|Problems? Is your data what you think it is?|
(tye)Re2: tr doesn't *really* use a listby tye (Sage)
|on Dec 28, 2000 at 00:05 UTC||Need Help??|
I would say that a list in Perl is any grouping of scalars (including groupings of zero or one scalar) on the stack.
Then ($a,$b,$c) isn't a list. It might produce a "list" (using your definition), if used in a list context.
I certainly consider ($a,$b,$c) a list. It is a list of scalar expressions which has everything to do with the syntax of the construct and nothing to do with some Perl data structure which certainly exists (in multiple forms) but that people keep wanting to say is the one true meaning of "list" when dealing with Perl.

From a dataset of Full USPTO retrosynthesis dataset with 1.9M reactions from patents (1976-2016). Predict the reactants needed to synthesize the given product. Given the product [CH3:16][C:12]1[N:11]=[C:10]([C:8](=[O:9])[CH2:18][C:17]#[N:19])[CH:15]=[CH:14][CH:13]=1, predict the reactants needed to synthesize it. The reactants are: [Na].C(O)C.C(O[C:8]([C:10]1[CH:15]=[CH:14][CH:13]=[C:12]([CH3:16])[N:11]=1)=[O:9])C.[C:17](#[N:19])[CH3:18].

"List" can mean a list of scalars in memory, much like a Perl array, but it can also mean many other things. I find people repeatedly getting into trouble due to attempts to nail down the definition of a "Perl list".
There is no one definition of a "Perl list".
Update: and the reason this leads to trouble is that even if we restrict ourselves to the standard documentation that comes with Perl, the word "list" is used to mean many different things in that documentation. Sometimes the word "list" is used to mean different things by the same author in the same paragraph. So if you have a "nailed down" meaning for "list", some part of the Perl documentation will tell you wrong things (like that tr takes a list of scalars).
Note that I don't think we should "fix" this by only using "list" to mean only one thing in the Perl documentation. I'd hate to see the ton of "Oops, I wrote 'list' but that wasn't a Perl List(tm) I was talking about so I'll have to call that a... uh.. 'set'... no, hmm... 'collection', uh, 'tuple'. Yes 'tuple'!"- tye (but my friends call me "Tye")